We all have things that we have to do. Or, rather, and more accurately, we all have things that we choose to do. As you learn to release the anxiety and worry from your life, it’s critical to recognize the difference.
Think about the things in life that you have to do, many of which turn into sources of anxiety. Many people would say that, among other things, you have to:
There are plenty of people, however, who don’t pay their taxes, don’t take care of their children and don’t phone their mothers. But, you might say, there are institutions that will make you pay your taxes, go to school and take care of your children. And your mother might be pretty good at ‘making’ you phone her. You might say, further, that while it’s true that there are people who don’t do these things, bad things happen as a result. You’re right again. But the fact remains that everyone, at all times, has a choice. And you need to be aware that, even when it feels like you are being forced into something, you still have a choice.
If we believe that there is anything at all that we absolutely, positively must do because circumstances or someone else is forcing us to, we again surrender our power. In every single instance, we hold and make the choice. Let’s look at an example:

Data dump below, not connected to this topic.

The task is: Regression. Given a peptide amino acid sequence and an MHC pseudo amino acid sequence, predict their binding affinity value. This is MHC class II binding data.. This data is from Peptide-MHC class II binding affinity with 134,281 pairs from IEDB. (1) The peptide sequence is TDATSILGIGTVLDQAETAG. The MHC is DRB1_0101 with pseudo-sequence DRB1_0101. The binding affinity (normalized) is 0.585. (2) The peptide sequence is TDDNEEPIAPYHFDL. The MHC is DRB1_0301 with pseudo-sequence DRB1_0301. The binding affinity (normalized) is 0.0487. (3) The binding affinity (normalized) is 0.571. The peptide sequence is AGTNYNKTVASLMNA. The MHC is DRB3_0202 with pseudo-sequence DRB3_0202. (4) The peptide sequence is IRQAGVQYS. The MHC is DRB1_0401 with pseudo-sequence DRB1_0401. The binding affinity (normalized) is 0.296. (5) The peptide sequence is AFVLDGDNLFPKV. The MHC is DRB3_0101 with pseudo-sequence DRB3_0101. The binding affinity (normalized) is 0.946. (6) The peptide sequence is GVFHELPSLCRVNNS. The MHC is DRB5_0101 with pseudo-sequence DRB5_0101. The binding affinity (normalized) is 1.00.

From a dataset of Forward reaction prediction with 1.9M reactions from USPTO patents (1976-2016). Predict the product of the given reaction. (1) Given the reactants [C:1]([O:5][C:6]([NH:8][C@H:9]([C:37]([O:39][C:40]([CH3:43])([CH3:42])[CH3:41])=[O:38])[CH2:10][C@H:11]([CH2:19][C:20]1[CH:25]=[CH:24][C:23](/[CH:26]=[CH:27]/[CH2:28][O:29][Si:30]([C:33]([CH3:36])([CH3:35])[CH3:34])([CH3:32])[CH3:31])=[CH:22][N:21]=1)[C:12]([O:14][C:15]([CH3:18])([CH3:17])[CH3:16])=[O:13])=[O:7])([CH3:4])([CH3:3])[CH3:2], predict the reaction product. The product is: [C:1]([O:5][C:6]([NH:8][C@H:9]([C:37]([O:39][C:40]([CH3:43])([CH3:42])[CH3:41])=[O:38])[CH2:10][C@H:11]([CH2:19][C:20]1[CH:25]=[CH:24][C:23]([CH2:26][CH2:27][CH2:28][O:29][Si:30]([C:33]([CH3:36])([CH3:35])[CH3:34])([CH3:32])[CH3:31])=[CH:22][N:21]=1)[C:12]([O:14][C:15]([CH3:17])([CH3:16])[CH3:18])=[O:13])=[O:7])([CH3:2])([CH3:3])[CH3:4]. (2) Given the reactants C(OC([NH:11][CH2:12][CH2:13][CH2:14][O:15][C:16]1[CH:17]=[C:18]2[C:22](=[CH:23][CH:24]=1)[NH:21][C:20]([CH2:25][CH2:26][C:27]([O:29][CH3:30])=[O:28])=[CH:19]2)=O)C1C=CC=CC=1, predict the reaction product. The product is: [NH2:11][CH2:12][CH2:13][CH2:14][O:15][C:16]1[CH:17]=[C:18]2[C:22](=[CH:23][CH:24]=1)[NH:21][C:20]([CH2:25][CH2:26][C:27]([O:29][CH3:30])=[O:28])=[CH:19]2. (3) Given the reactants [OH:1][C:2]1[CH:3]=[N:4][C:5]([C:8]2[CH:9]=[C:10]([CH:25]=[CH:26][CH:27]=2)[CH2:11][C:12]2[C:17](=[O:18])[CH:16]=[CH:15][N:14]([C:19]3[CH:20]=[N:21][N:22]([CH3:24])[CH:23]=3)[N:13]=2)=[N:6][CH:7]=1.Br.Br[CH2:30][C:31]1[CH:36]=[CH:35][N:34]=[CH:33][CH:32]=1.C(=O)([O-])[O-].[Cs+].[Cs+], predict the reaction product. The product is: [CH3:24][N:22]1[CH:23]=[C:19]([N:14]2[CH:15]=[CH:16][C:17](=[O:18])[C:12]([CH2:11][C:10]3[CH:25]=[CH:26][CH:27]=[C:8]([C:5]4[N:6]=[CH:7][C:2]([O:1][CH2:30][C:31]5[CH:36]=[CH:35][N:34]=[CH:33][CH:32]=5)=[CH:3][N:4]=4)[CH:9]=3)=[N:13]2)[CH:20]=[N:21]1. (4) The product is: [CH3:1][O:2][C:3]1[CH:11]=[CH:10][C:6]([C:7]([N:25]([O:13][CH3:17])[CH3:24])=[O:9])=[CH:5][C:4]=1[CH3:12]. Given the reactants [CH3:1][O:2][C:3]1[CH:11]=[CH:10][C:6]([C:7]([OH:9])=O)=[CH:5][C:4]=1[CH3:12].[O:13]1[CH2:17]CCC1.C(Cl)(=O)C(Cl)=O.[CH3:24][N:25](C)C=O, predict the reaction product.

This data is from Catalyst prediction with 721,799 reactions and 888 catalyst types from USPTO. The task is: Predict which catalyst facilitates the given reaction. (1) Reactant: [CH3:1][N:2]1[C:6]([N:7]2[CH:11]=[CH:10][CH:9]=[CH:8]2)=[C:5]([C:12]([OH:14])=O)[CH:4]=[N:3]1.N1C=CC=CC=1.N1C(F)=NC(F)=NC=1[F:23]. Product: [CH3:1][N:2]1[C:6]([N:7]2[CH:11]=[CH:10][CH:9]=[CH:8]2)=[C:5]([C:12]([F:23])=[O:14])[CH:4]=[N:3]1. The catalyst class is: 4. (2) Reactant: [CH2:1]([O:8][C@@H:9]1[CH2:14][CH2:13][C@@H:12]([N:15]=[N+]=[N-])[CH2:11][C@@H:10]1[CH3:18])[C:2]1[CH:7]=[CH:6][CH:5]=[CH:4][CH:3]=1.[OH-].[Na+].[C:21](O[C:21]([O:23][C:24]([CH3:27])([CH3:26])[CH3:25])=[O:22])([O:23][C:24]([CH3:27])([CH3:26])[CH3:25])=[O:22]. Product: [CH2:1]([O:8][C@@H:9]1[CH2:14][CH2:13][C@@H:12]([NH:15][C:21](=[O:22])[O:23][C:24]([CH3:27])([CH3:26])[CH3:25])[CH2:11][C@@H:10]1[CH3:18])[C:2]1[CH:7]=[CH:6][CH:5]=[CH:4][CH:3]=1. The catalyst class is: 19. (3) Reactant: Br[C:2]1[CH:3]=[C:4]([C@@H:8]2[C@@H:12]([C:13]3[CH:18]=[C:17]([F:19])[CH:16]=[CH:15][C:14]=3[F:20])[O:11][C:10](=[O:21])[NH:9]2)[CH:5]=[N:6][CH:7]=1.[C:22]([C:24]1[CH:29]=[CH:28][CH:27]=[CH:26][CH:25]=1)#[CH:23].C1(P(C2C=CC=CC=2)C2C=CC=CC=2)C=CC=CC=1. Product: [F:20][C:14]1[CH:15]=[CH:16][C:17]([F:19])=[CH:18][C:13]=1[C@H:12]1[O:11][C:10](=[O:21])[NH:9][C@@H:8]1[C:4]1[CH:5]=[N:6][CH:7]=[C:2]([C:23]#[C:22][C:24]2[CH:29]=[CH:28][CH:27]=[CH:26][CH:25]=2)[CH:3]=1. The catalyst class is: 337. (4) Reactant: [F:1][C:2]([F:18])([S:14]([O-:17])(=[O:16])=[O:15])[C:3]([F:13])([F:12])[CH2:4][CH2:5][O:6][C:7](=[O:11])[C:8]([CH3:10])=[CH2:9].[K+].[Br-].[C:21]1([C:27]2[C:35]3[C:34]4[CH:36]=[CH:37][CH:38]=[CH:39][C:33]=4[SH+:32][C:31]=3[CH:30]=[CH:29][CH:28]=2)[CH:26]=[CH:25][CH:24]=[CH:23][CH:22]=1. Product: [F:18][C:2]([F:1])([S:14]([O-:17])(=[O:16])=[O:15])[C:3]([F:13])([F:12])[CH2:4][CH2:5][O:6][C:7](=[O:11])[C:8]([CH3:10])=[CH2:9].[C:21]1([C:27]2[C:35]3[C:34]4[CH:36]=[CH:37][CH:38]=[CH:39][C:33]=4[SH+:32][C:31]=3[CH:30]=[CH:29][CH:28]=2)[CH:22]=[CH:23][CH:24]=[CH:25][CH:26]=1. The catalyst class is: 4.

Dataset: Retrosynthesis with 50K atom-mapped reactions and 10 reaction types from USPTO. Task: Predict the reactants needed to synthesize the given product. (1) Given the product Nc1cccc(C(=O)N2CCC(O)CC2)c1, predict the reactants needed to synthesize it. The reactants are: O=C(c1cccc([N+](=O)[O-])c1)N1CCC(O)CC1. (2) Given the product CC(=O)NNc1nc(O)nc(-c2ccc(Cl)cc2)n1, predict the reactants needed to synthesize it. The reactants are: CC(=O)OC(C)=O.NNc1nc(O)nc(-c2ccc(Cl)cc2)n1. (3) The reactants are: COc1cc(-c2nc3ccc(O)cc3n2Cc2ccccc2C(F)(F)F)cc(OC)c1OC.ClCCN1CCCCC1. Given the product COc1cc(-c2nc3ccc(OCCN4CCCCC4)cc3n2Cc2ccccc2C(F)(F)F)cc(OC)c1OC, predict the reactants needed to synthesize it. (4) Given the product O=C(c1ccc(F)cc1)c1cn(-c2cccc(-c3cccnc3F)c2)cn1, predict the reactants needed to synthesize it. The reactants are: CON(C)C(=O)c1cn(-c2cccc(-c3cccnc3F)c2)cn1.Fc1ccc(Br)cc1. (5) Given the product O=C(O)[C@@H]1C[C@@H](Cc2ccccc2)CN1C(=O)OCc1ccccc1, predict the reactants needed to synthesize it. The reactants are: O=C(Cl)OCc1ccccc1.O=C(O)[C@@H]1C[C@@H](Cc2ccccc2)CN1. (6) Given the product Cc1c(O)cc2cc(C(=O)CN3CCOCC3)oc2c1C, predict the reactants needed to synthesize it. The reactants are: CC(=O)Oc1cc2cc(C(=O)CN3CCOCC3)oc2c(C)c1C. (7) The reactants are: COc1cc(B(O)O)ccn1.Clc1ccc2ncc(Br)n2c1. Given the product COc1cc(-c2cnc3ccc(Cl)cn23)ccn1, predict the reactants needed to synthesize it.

But let’s say you don’t mind being broke…
Of course, there are also people who would rather go to jail than pay their taxes, reveal their secret information source, renounce their beliefs, etc. Although the choices you have might not be great ones, it’s absolutely critical to understand that you always have choices.
Worry and anxiety are also choices that we make. Let’s take a common example: You’re driving to work and there’s a big traffic jam. You begin to worry that you’re going to be late. That worry turns into a worry that, being late, you’ll miss the important meeting. Which turns into a worry about the boss’s opinion of you. Which turns into a worry about job security. Which turns into…
When you arrive late to work, you tell the boss, “The traffic made me late.” In blaming the traffic, you have chosen to be a victim of circumstances beyond your control. And as you sat in the traffic jam and your blood pressure went up, you chose to blame the traffic for your blood pressure too. Both these choices leave you powerless.